This post is in the same vein as yesterday’s, but will branch out into healthy use of the body throughout the day. Ergonomics is about using your body efficiently, in a manner that supports each action, in order to prevent injury.
Since we practice so much, we are already overusing our hands, arms, shoulders, & back. So paying attention to how we do things during the rest of the day makes sense, the idea being to avoid further stress (that leads to injury).
Let’s start w/breakfast. How heavy are your plates, glasses, silverware, pots, pans, & serving dishes? You may want to look at this & decide to lighten up. Plastic is a lot easier to carry, hand wash, & stack in the cabinets. It may be worth it to be a little (OK, a lot) less fashionable, save the fancy dishes for company, & save your upper body for your art.
After you’ve washed those dishes, they can air-dry. Less work, less gripping plates on the edge (creates stress because of the weight you’re holding, unsupported), more time to practice.
How do you pick up your coffee mug? Try using your whole hand around the mug, the way you hold a glass. The thumb + index finger approach is, again, a gripping hold at a less-than-friendly angle.
You could benefit every day by having a jar opener of some sort. There are several kinds. Maybe you could try a few out in the store before purchasing one.
When you slice food, how do you proceed? Are you holding an apple, say, in mid-air before slicing it in half? That apple should be on a hard surface (counter or table). Hold it firmly w/one hand & slice it, straight down, w/the other. Notice whether your entire arm, shoulder, & back are involved in the motion. They should be. Also, I’m not mechanical & my father had to tell me this: whatever you’re slicing should be close to your body. The further you reach forward, the less supported your arms will be. And I think he said something about leverage….
You’ve seen “fat” pens in stores. Are you using one? Try it! Your grip will open up & you’ll feel more comfortable. Again, notice your entire arm, shoulder, & back moving when you write. Whenever possible, writing should be done while seated at a table or desk. Your writing arm needs the support, w/your forearm on the desk.
Next on the hit parade: shopping! How do you carry packages/bags? Having your arms wrapped around a bag or a box, holding it in front of your body, is way too stressful. You can tell ~ your arms tire quickly. Try using bags w/handles. That way, you carry the weight in a straight line down from your shoulder. No funny angles. Also, try to balance the weight if you can ~ one bag in each hand, for instance.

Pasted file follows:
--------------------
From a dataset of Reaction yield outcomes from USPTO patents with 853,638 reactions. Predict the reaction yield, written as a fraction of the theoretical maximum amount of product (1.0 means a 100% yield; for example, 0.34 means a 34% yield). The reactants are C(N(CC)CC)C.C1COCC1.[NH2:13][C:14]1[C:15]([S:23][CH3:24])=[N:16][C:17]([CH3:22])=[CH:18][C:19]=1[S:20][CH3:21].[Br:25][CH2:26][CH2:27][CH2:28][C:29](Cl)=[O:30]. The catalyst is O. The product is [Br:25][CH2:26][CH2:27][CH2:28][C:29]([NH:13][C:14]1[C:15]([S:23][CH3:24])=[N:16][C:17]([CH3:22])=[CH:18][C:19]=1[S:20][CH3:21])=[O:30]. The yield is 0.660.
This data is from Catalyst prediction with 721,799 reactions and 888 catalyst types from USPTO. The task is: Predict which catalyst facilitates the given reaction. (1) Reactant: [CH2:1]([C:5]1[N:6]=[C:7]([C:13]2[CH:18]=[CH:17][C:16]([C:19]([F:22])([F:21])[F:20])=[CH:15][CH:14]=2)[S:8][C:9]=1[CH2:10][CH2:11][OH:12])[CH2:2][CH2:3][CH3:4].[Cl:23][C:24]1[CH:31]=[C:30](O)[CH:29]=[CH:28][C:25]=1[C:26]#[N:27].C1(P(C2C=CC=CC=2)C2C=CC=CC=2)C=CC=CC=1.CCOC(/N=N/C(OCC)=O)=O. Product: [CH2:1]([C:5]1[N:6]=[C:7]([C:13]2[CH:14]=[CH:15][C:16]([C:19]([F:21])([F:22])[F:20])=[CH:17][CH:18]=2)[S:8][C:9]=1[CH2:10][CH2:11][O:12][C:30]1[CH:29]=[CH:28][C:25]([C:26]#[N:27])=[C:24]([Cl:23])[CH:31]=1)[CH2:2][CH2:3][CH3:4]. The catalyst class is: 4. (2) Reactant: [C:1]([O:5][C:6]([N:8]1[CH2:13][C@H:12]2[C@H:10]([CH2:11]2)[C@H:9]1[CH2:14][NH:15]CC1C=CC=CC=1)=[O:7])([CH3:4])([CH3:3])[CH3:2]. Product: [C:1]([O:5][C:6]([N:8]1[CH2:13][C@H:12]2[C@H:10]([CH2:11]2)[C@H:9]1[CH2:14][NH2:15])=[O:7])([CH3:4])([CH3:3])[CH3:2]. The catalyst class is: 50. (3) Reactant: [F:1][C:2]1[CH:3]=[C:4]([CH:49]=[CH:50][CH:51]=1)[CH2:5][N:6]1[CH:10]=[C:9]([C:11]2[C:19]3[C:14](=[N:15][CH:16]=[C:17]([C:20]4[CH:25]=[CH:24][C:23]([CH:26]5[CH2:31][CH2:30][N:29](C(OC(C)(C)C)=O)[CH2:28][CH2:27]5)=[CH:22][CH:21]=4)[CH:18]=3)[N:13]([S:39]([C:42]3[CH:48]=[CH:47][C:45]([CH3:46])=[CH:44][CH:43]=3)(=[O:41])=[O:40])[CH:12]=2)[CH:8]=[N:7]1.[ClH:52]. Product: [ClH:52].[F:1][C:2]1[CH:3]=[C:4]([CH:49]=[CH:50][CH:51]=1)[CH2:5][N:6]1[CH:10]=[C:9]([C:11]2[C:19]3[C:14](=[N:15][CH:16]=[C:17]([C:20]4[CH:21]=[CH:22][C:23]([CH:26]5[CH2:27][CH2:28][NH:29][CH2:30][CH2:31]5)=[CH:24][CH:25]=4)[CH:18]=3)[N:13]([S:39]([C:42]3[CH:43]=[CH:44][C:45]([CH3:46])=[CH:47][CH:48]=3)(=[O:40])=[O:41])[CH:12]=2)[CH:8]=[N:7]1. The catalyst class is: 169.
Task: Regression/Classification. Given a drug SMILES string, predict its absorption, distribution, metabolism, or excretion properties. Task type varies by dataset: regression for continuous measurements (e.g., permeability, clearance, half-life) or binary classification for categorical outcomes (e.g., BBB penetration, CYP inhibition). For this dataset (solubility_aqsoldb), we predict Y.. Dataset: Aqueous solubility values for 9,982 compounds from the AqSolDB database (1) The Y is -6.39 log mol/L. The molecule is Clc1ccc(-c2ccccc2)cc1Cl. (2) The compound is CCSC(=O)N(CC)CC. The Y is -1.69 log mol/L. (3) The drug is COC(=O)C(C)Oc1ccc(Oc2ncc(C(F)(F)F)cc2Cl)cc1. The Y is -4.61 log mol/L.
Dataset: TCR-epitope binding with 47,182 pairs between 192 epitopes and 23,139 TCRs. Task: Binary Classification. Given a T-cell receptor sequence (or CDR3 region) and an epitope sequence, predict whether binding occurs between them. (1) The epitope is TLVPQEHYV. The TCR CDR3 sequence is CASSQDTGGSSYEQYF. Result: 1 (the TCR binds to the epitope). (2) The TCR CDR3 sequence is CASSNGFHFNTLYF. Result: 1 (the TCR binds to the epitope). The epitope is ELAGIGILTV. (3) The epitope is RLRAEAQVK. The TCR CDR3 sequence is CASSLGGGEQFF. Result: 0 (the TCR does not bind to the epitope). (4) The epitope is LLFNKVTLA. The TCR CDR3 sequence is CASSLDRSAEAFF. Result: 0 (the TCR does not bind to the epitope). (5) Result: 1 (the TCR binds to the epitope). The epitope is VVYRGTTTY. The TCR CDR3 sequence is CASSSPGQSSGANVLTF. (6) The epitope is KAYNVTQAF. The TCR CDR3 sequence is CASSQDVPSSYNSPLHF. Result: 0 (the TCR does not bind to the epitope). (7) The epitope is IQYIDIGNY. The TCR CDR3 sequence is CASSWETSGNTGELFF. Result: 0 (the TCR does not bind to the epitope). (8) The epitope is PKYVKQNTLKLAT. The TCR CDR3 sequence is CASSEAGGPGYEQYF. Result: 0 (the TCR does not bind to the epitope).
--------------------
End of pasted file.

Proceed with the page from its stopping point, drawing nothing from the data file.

Smaller-sized products are easier to carry, & to deal with later. (Pouring milk from a quart-sized container is easier to handle than a gallon w/a handle on one side.)
See if you can plan your errands so the heaviest weight you’ll be carrying is @ the end of your route. (If you’re shopping by car, this isn’t an issue.)
And now, everyone’s favorite: the PHONE. When you call a number or txt a message, you’ll be much happier a year from now if you hold the phone in one hand, then operate the keys w/your entire opposite hand. It works like this: put your fingers together, like you’re wearing a mitten. You know, the way your hands are when you walk around w/o holding anything. That’s your natural, least stressful position. From there, you can easily alternate fingers so you use several fingers, not just one. I use my phones like this every day, & I promise, no one will look @ you funny.
When I talk on my land phone, it’s so easy to lean my elbow on the arm of the couch. But that cuts off your circulation. You’ll get tendonitis very quickly that way. So try not to do that! Also, land line hand sets are heavy! Moving your arm from time to time helps.
Other possibilities: use the speaker phone, an earphone, or a headset.
Please don’t txt all the time w/only your thumbs! You need them to do everything else you use your hands for all day long. Just think, practicing is only one part of that. Also applies to video games & the remote.
Ride the bus & subway? Go for a pole rather than straphanging if you can. (You wanted me to assume you’re getting a seat?) If you plant your feet in 2 different directions, then hold onto the pole somewhere in the middle (not way over your head), you’ll be balanced for a long time, lurches & all.
Shrink wrap! Drives me NUTS! I now carry a small Swiss Army knife on my keyring, & use it to break into things almost every day. Keeps me from yelling. Besides the knife blade, the mini-scissors are great, too.
Other helpful things to have around: a stapler that operates w/a handle on the top (standard staplers can murder your wrist in 5 minutes); & a 3-hole punch you can operate w/your whole hand instead of your fingers.
Last idea for now: if you take medications, you can request easy-open caps. If you have children & need childproof caps, they are easier to open if you put your palm on top, then push down & twist.
Hope some of this is useful. Happy trails!
Practiced in this incredible humidity. 2 Bach preludes & fugues, 4 Messiaen preludes, 2 Liszt pieces, & a Gershwin. Total time: 2 hrs.